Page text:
The Aristotelian Tradition and the Rise of British Empiricism
Offers an extremely bold, far-reaching, and unsuspected thesis in the history of philosophy: Aristotelianism was a dominant movement of the British philosophical landscape, especially in the field of logic, and it had a long survival. British Aristotelian doctrines were strongly empiricist in nature, both in the theory of knowledge and in scientific method; this character marked and influenced further developments in British philosophy at the end of the century, and eventually gave rise to what we now call British empiricism, which is represented by philosophers such as John Locke, George Berkeley and David Hume. Beyond the apparent and explicit criticism of the old Scholastic and Aristotelian philosophy, which has been very well recognized by the scholarship in the twentieth century and which has contributed to the false notion that early modern philosophy emerged as a reaction to Aristotelianism, the present research examines the continuity, the original developments and the impact of Aristotelian doctrines and terminology in logic and epistemology as the background for the rise of empiricism.Without the Aristotelian tradition, without its doctrines, and without its conceptual elaborations, British empiricism would never have been born. The book emphasizes that philosophy is not defined only by the ‘great names’, but also by minor authors, who determine the intellectual milieu from which the canonical names emerge. It considers every single published work of logic between the middle of the sixteenth and the end of the seventeenth century, being acquainted with a number of surviving manuscripts and being well-informed about the best existing scholarship in the field.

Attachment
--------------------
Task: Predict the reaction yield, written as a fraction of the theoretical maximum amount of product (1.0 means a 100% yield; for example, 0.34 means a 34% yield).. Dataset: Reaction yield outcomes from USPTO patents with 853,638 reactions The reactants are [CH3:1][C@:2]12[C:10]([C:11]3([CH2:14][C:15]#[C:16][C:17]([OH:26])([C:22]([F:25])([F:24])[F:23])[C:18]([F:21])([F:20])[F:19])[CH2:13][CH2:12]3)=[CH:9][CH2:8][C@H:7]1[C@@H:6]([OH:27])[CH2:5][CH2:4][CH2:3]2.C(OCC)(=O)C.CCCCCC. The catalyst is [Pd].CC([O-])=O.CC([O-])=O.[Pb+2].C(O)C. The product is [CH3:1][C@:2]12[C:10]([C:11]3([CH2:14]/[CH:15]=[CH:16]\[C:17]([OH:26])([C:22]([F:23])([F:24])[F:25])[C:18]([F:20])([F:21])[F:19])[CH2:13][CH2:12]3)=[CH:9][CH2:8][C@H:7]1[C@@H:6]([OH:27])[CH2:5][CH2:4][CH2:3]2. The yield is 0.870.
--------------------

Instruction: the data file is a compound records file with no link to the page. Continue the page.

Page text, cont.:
Contains a unique history of epistemology before John LockeFirst book that considers the intellectual background of the rise of empiricism and shows the continuity of the Aristotelian scientia in the seventeenth century Considers all the logical textbooks, which were published in Britian between (1570–1689